Teach for America, a national organization of college graduates to teach in urban and rural public schools, looks for individuals who have strong attributes in their lives through their academics, work, extracurricular activities and volunteer work. Cohen heard about Teach for America through an email sent by the Career Center. He was then recruited last year by Teach for America by Teach for America recruiters Jessica Gasper and Kim Buehring because they believed he would be an asset to the program. By January, he submitted his application for the deadline and shortly afterwards, he was invited for a final interview. Cohen's acceptance into the Corps is an ultimate recognition of his character.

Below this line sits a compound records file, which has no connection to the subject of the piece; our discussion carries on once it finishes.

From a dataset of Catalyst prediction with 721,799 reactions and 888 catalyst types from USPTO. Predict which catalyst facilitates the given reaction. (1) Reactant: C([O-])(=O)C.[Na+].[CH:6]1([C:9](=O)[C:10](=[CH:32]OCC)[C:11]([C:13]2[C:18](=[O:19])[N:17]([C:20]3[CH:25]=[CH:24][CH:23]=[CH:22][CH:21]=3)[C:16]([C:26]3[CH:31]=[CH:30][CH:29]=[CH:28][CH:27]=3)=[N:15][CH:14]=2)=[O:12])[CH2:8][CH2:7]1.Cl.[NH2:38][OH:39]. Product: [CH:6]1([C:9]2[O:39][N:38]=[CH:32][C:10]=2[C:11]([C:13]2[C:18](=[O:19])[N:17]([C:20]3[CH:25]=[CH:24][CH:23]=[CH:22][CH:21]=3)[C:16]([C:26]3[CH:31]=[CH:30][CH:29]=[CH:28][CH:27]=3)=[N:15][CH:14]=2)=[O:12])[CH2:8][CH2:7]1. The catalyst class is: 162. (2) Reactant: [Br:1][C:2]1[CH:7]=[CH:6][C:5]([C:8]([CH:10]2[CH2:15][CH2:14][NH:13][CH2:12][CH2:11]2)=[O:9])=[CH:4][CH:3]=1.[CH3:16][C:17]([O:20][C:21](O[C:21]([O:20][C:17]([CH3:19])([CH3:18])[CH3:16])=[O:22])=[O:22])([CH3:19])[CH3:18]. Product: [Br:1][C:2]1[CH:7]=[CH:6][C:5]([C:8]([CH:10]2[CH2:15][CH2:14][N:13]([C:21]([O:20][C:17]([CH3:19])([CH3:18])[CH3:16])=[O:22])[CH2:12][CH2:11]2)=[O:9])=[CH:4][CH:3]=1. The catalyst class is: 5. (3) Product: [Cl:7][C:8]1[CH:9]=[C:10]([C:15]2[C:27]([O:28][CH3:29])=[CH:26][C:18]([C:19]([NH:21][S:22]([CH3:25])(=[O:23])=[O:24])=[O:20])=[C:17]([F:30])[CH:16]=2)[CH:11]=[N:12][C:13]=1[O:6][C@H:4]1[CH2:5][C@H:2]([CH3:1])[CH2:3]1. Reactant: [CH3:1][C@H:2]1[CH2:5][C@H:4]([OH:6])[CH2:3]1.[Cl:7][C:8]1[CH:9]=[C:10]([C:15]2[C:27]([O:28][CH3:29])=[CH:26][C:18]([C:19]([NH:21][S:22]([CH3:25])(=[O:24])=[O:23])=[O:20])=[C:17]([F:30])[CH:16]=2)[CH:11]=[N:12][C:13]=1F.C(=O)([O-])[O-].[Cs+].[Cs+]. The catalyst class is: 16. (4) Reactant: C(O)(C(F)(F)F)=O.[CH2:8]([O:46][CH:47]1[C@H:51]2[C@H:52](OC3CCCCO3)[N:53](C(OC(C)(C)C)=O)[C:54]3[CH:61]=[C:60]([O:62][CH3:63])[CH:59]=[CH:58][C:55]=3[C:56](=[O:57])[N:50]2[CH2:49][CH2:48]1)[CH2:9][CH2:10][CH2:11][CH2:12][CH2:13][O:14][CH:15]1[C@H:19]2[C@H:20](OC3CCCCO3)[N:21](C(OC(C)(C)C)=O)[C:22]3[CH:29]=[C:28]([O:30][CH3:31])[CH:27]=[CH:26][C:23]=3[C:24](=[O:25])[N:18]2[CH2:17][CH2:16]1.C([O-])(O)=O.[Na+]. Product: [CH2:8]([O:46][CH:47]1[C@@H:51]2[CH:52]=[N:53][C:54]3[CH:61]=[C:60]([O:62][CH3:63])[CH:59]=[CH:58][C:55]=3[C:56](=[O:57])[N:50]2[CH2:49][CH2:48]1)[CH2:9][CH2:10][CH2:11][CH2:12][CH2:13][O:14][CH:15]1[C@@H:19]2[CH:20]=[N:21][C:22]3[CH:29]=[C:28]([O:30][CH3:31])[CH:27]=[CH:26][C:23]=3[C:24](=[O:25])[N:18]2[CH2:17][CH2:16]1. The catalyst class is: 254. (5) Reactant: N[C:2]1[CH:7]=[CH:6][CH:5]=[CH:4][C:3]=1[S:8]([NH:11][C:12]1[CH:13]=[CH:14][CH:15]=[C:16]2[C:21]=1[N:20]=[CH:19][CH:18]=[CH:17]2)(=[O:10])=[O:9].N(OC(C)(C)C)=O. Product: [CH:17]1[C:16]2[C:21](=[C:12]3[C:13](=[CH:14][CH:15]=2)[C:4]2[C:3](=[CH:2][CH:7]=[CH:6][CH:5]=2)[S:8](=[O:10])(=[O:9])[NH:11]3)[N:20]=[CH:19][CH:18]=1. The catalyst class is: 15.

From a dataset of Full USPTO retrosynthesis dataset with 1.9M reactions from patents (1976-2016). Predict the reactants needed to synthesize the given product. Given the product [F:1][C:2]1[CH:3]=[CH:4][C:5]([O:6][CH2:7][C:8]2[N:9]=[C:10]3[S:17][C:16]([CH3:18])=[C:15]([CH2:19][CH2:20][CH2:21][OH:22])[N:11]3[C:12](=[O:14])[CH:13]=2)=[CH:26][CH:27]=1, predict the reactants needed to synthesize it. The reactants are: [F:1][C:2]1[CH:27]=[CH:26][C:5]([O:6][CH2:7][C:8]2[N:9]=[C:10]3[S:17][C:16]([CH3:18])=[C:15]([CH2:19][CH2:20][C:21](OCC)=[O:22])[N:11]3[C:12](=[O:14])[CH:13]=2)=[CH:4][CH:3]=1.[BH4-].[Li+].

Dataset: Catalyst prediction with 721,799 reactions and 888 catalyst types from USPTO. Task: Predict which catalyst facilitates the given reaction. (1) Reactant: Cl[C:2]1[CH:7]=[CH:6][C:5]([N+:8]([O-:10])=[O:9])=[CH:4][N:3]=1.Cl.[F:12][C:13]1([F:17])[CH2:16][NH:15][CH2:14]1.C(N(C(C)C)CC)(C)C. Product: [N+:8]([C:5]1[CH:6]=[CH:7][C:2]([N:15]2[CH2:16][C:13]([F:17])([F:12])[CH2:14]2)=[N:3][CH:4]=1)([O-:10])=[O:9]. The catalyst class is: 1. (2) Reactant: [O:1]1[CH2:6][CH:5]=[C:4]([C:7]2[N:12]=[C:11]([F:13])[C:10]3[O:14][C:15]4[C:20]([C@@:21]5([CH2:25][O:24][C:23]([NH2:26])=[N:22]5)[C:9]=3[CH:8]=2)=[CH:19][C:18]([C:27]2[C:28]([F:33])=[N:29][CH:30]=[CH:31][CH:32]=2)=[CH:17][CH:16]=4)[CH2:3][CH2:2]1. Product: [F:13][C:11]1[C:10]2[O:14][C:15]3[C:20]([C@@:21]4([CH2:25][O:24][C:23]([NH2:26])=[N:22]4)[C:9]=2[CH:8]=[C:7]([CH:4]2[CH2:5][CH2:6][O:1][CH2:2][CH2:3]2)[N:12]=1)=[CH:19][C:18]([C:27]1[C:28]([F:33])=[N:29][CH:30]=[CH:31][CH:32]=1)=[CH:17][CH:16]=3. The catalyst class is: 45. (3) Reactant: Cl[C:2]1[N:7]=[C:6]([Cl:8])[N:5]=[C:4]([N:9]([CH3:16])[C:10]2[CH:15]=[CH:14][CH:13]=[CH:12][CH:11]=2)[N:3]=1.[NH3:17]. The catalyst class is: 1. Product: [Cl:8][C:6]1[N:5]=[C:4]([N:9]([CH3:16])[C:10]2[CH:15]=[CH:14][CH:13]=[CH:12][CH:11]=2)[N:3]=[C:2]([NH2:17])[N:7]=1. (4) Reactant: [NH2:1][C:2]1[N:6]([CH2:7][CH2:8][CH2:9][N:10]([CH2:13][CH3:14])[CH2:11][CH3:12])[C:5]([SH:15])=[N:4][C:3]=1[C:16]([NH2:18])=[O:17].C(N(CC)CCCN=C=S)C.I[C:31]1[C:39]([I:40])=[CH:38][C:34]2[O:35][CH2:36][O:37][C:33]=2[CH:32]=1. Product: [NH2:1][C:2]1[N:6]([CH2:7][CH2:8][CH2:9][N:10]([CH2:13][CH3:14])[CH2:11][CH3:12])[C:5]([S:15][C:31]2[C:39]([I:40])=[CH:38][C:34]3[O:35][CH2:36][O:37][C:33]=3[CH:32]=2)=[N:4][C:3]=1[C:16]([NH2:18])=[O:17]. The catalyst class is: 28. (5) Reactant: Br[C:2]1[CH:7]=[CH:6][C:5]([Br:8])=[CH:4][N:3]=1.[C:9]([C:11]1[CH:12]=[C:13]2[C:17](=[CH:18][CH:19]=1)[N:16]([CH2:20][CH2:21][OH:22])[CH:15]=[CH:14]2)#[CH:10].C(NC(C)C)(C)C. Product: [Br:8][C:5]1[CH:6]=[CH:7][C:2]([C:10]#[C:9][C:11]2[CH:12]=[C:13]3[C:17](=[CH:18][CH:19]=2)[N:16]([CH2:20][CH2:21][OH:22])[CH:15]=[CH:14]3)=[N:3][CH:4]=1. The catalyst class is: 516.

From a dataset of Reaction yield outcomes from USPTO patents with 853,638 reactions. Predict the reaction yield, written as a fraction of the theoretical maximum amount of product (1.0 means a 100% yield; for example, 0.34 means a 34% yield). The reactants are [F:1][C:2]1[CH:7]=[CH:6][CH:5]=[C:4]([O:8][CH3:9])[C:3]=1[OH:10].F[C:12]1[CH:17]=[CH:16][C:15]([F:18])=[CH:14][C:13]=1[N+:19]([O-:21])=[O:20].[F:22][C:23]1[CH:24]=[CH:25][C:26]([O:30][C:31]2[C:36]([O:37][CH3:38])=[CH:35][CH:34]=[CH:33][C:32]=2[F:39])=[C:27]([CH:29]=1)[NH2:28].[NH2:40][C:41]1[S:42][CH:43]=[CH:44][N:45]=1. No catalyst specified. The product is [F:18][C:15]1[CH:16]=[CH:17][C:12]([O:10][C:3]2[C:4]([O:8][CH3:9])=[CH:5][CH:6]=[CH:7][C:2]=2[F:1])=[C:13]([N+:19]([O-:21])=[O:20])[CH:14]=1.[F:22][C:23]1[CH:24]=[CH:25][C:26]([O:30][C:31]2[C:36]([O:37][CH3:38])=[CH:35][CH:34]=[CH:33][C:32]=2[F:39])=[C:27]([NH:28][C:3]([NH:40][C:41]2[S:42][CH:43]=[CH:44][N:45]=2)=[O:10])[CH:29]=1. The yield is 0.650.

Cohen is a learning assistant at Muhlenberg, which has made an immense impact on his life because he sees what a difference he makes when helping other students. As a learning assistant, Cohen works with students to help them develop an understanding of the key principles of a particular course. Cohen says, "We all deserve education, and there should be a constant source of stability for students in schools." Cohen hopes to make the same impact on the students in Philadelphia. He believes in Teach for America's mission statement to go above and beyond to help students from low-income communities to overcome educational inequity in schools. Far too often you see teachers and students giving up on one another, so Cohen wants to step up to this challenge and ultimately make a difference in students' lives.